US v. Jones: Jones was pulled over by a Martinsburg, West Virginia, police officer for driving on a suspended license. In the wake of this, Jones took to social media and made repeated claims such as that he was “on a cop manhunt,” was looking for that officer in particular, and warning officers (whom he called “pigs”) not to come to his home because he was “going to pull this trigger, bang, bye” and that they should “be careful.” Officers got a warrant to search Jones’ home looking for evidence of the West Virginia offense of making “terrorist threats,” and found ammunition. Jones was charged with being a felon in possession of ammunition and unsuccessfully moved to have that ammunition suppressed.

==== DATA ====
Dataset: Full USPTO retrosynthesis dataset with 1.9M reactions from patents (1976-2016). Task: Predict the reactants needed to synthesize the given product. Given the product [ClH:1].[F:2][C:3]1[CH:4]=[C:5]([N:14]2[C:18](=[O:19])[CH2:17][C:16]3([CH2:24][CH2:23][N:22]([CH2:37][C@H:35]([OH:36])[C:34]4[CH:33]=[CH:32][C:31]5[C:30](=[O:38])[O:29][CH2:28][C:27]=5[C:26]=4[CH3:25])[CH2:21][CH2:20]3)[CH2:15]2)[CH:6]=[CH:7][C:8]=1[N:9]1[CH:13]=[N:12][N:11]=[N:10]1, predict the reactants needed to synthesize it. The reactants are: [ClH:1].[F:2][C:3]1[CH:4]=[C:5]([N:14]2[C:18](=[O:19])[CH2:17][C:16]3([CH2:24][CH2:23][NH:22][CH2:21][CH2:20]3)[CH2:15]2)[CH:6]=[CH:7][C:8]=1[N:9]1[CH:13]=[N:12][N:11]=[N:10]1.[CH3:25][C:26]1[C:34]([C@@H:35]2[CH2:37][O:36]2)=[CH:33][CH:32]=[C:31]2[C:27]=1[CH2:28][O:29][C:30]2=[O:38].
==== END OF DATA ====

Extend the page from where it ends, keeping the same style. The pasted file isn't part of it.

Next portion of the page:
The Fourth Circuit affirmed the denial of Jones’s motion to suppress. First, the court rejected the argument that the warrant application did not sufficiently allege that Jones had committed the particular West Virginia offense, relying on two state supreme court decisions to conclude that his alleged conduct fell within its ambit. Second, the court rejected the argument that Jones was entitled to a Franks hearing on the basis of the omission of other social media posts that showed that Jones was not a threat to officers, but was rather suicidal. Although that understanding of those statements was “implausible on its face,” the court nonetheless held that even if they could be read that way and included in the warrant application there was still probable cause to issue the warrant.